ioctl_iflags manpage

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IOCTL_IFLAGS(2)		   Linux Programmer's Manual	       IOCTL_IFLAGS(2)

       ioctl_iflags - ioctl() operations for inode flags

       Various Linux filesystems support the notion of inode flags--attributes
       that modify the semantics of files and directories.  These flags can be
       retrieved and modified using two ioctl(2) operations:

	   int attr;
	   fd = open("pathname", ...);

	   ioctl(fd, FS_IOC_GETFLAGS, &attr);  /* Place current flags
						  in 'attr' */
	   attr |= FS_NOATIME_FL;	       /* Tweak returned bit mask */
	   ioctl(fd, FS_IOC_SETFLAGS, &attr);  /* Update flags for inode
						  referred to by 'fd' */

       The  lsattr(1) and chattr(1) shell commands provide interfaces to these
       two operations, allowing a user to view	and  modify  the  inode	 flags
       associated with a file.

       The  following  flags are supported (shown along with the corresponding
       letter used to indicate the flag by lsattr(1) and chattr(1)):

       FS_APPEND_FL 'a'
	      The file can be opened  only  with  the  O_APPEND	 flag.	 (This
	      restriction  applies  even to the superuser.)  Only a privileged
	      process (CAP_LINUX_IMMUTABLE) can set or clear this attribute.

       FS_COMPR_FL 'c'
	      Store the file in a compressed format on disk.  This flag is not
	      supported	 by most of the mainstream filesystem implementations;
	      one exception is btrfs(5).

       FS_DIRSYNC_FL 'D' (since Linux 2.6.0)
	      Write directory changes synchronously to disk.  This  flag  pro-
	      vides  semantics	equivalent  to the mount(2) MS_DIRSYNC option,
	      but on a per-directory basis.  This flag can be applied only  to

       FS_IMMUTABLE_FL 'i'
	      The file is immutable: no changes are permitted to the file con-
	      tents or	metadata  (permissions,	 timestamps,  ownership,  link
	      count  and  so on).  (This restriction applies even to the supe-
	      ruser.)  Only a privileged process (CAP_LINUX_IMMUTABLE) can set
	      or clear this attribute.

	      Enable  journaling  of file data on ext3(5) and ext4(5) filesys-
	      tems.  On a filesystem that is journaling in ordered  or	write-
	      back  mode, a privileged (CAP_SYS_RESOURCE) process can set this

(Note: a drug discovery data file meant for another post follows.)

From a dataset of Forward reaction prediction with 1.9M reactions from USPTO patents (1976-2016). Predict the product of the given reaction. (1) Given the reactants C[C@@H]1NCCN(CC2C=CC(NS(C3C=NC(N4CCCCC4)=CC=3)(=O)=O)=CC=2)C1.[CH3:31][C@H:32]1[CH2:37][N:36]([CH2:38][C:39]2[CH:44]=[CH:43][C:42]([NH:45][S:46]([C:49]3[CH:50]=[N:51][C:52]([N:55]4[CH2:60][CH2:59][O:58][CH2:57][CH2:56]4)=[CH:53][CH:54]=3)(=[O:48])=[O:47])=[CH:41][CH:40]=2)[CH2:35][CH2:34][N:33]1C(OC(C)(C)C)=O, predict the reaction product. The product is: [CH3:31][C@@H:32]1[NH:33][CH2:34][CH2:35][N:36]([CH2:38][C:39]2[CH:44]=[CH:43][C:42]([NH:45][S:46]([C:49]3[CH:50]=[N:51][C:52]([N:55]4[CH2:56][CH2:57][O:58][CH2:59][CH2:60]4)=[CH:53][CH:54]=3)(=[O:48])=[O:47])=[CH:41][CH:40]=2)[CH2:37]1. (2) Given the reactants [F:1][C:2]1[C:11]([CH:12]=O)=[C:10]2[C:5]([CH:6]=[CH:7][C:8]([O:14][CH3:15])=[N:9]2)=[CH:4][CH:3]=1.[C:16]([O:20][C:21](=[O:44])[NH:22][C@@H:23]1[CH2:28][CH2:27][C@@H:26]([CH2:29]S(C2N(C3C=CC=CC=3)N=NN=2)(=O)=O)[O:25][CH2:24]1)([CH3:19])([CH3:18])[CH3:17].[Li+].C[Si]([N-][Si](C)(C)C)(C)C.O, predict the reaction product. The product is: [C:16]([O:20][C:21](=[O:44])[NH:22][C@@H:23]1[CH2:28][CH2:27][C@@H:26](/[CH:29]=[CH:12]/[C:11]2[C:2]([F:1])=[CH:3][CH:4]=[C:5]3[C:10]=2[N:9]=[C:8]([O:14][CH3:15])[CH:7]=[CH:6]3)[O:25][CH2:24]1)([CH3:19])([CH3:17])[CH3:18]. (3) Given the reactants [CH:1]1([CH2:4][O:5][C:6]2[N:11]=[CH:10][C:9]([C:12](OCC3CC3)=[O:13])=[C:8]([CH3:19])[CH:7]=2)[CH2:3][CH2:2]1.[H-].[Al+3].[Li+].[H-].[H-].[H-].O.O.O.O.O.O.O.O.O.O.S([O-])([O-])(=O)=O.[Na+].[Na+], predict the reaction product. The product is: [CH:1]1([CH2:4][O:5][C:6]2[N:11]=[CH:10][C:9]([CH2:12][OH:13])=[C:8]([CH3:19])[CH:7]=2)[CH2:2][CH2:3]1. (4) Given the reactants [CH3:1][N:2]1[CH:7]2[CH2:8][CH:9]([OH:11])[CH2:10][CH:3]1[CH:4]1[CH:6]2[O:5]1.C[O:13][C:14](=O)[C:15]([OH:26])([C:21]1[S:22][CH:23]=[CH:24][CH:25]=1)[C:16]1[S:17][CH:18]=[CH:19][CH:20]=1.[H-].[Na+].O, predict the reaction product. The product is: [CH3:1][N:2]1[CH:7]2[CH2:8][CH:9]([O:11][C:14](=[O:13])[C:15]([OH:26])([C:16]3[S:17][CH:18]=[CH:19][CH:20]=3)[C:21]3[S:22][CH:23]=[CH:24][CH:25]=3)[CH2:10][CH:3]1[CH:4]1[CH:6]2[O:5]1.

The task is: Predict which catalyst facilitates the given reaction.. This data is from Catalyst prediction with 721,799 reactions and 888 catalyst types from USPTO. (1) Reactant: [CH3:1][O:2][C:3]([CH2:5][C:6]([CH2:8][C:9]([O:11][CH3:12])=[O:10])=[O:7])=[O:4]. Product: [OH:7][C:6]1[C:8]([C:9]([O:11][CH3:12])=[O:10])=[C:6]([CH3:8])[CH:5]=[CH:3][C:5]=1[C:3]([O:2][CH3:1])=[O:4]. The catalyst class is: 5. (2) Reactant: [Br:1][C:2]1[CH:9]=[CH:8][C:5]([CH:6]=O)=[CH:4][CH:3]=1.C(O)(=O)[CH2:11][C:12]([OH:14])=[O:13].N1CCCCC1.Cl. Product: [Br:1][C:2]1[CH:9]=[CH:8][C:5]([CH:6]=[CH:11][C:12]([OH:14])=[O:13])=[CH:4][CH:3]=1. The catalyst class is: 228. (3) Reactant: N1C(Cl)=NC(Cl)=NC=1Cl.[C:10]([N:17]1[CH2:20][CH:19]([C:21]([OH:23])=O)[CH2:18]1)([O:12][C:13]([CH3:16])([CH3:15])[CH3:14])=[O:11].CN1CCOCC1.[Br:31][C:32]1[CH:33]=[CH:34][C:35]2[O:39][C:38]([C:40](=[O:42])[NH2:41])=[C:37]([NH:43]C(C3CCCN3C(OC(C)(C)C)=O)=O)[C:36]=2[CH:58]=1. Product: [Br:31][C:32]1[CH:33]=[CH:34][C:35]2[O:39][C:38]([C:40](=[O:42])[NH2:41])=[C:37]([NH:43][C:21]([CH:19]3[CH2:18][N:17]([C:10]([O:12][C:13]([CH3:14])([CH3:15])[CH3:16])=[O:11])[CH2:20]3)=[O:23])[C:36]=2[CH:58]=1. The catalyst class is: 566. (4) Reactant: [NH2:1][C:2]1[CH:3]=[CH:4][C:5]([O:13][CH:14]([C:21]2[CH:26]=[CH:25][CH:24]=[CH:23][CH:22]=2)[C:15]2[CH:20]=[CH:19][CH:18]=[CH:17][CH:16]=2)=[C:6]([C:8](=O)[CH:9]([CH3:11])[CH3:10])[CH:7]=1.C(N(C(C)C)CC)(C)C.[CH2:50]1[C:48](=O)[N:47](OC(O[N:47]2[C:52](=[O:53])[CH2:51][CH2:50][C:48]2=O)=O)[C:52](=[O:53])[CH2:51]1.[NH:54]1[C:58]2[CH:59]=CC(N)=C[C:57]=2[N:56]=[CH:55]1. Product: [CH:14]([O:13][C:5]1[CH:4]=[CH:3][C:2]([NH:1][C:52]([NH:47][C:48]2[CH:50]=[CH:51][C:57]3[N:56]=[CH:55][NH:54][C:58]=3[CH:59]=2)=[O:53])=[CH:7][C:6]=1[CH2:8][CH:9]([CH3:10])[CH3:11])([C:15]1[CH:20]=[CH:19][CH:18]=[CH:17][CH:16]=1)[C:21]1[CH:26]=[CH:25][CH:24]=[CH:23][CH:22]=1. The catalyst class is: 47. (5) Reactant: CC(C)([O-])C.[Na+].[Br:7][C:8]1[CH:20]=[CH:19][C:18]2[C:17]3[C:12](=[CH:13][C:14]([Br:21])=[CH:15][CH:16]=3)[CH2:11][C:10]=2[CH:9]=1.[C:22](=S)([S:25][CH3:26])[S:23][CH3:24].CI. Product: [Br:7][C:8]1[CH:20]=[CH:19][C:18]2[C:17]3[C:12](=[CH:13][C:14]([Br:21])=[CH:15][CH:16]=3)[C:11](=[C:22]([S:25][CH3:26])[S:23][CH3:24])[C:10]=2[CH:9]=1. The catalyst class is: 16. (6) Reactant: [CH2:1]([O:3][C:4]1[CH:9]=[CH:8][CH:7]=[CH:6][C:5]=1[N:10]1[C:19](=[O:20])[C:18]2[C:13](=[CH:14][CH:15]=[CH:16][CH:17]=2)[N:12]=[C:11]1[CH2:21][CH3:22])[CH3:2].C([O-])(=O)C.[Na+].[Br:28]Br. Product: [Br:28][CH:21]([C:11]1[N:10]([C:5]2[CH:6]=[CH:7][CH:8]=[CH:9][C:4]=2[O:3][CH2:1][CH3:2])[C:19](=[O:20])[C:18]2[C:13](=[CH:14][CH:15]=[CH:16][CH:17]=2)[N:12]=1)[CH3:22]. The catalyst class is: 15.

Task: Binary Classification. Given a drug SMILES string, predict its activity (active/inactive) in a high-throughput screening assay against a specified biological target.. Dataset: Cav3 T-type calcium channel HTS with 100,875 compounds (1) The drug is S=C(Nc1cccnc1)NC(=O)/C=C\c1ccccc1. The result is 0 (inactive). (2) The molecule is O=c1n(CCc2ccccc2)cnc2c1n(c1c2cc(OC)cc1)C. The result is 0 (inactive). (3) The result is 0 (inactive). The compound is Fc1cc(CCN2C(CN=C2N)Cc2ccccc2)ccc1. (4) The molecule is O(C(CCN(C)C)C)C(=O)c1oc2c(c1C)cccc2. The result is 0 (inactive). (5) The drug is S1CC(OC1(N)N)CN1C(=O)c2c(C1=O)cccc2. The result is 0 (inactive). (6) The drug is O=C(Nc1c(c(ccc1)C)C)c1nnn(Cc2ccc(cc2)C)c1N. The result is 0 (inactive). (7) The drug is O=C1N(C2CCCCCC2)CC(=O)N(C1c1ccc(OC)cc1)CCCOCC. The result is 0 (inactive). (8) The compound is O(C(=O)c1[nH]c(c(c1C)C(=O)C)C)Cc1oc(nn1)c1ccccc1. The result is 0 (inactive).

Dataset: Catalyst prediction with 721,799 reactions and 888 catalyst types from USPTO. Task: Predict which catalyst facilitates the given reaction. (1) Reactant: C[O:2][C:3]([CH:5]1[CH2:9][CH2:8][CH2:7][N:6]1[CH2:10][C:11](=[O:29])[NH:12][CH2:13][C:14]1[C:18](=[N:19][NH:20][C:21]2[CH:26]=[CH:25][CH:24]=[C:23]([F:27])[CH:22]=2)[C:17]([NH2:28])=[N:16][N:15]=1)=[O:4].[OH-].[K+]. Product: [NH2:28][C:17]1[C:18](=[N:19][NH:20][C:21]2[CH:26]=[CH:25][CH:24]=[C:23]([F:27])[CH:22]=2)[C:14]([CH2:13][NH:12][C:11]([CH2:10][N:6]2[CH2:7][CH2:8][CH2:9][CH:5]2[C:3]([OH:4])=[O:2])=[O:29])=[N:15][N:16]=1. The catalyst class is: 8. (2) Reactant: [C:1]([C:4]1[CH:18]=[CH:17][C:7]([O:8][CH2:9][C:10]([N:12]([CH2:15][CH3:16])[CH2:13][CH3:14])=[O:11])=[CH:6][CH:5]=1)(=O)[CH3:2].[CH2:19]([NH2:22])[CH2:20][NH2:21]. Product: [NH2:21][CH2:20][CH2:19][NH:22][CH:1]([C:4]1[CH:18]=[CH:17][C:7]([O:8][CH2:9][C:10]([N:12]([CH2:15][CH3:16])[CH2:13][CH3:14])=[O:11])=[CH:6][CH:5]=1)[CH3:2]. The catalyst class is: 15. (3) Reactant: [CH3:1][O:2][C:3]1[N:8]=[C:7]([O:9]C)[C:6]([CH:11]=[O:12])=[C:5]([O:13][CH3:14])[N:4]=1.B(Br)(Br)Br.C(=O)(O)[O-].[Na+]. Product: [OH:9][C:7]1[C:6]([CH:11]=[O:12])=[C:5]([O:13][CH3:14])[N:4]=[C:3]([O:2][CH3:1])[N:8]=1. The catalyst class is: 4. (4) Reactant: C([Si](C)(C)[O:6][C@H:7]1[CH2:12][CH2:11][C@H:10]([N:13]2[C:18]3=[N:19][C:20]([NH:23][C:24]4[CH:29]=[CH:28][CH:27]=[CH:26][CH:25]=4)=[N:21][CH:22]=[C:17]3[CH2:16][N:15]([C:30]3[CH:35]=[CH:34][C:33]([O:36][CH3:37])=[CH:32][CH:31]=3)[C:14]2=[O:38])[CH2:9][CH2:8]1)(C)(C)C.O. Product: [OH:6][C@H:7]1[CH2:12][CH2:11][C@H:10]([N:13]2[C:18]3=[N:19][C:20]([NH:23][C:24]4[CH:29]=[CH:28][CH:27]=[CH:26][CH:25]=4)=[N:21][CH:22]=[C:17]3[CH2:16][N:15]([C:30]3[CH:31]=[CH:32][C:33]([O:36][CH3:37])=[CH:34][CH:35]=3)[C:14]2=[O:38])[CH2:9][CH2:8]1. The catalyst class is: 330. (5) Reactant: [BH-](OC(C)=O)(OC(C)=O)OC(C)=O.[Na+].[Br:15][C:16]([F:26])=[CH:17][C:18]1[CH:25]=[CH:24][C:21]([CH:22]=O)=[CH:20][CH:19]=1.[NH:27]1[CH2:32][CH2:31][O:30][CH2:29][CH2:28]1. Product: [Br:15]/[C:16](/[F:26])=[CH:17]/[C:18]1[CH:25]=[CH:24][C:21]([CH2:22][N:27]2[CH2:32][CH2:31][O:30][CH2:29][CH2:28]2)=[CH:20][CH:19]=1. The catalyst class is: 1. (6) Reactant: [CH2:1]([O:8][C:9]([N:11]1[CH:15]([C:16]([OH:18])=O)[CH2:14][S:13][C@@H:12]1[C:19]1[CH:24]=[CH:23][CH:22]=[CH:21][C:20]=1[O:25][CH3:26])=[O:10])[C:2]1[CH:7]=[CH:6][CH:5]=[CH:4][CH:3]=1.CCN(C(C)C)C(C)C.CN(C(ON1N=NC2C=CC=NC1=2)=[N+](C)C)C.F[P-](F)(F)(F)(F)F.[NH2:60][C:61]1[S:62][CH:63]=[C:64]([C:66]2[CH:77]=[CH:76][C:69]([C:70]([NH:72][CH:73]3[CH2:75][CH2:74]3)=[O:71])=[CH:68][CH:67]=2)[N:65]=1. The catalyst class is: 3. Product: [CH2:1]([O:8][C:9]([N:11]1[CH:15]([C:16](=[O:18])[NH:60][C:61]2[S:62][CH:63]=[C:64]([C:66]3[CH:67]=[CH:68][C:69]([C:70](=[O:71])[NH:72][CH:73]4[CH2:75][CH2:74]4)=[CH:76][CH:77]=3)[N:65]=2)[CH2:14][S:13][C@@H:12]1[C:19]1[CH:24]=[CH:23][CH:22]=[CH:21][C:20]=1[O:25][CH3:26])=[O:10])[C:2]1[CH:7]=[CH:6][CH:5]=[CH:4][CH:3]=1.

flag to enable journaling of data updates on a per-file basis.

       FS_NOATIME_FL 'A'
	      Don't update  the	 file  last  access  time  when	 the  file  is
	      accessed.	  This can provide I/O performance benefits for appli-
	      cations that do not care about the accuracy of  this  timestamp.
	      This flag provides functionality similar to the mount(2) MS_NOA-
	      TIME flag, but on a per-file basis.

       FS_NOCOW_FL 'C' (since Linux 2.6.39)
	      The file will not be subject  to	copy-on-write  updates.	  This
	      flag  has	 an  effect  only on filesystems that support copy-on-
	      write semantics, such as Btrfs.  See chattr(1) and btrfs(5).

       FS_NODUMP_FL 'd'
	      Don't include this file in backups made using dump(8).

       FS_NOTAIL_FL 't'
	      This flag is supported only on Reiserfs.	It disables the	 Reis-
	      erfs  tail-packing feature, which tries to pack small files (and
	      the final fragment of larger files) into the same disk block  as
	      the file metadata.

       FS_PROJINHERIT_FL 'P' (since Linux 4.5)
	      Inherit  the  quota  project  ID.	 Files and subdirectories will
	      inherit the project ID of	 the  directory.   This	 flag  can  be
	      applied only to directories.

       FS_SECRM_FL 's'
	      Mark  the	 file for secure deletion.  This feature is not imple-
	      mented by any filesystem, since the task of securely  erasing  a
	      file from a recording medium is surprisingly difficult.

       FS_SYNC_FL 'S'
	      Make file updates synchronous.  For files, this makes all writes
	      synchronous (as though all opens	of  the	 file  were  with  the
	      O_SYNC  flag).  For directories, this has the same effect as the
	      FS_DIRSYNC_FL flag.

       FS_TOPDIR_FL 'T'
	      Mark a directory for special treatment under  the	 Orlov	block-
	      allocation  strategy.  See chattr(1) for details.	 This flag can
	      be applied only to directories and has an effect only for	 ext2,
	      ext3, and ext4.

       FS_UNRM_FL 'u'
	      Allow  the  file to be undeleted if it is deleted.  This feature
	      is not implemented by any filesystem, since it  is  possible  to
	      implement file-recovery mechanisms outside the kernel.

       In  most	 cases, when any of the above flags is set on a directory, the
       flag is inherited by  files  and	 subdirectories	 created  inside  that
       directory.   Exceptions include FS_TOPDIR_FL, which is not inheritable,
       and FS_DIRSYNC_FL, which is inherited only by subdirectories.

       In order to change the inode flags of a file using the  FS_IOC_SETFLAGS
       operation,  the effective user ID of the caller must match the owner of
       the file, or the caller must have the CAP_FOWNER capability.

       Inode flags are a nonstandard Linux extension.

       chattr(1), lsattr(1), mount(2), btrfs(5),  ext4(5),  xfs(5),  xattr(7),

       This  page  is  part of release 4.10 of the Linux man-pages project.  A
       description of the project, information about reporting bugs,  and  the
       latest	  version     of     this    page,    can    be	   found    at

Linux				  2017-01-18		       IOCTL_IFLAGS(2)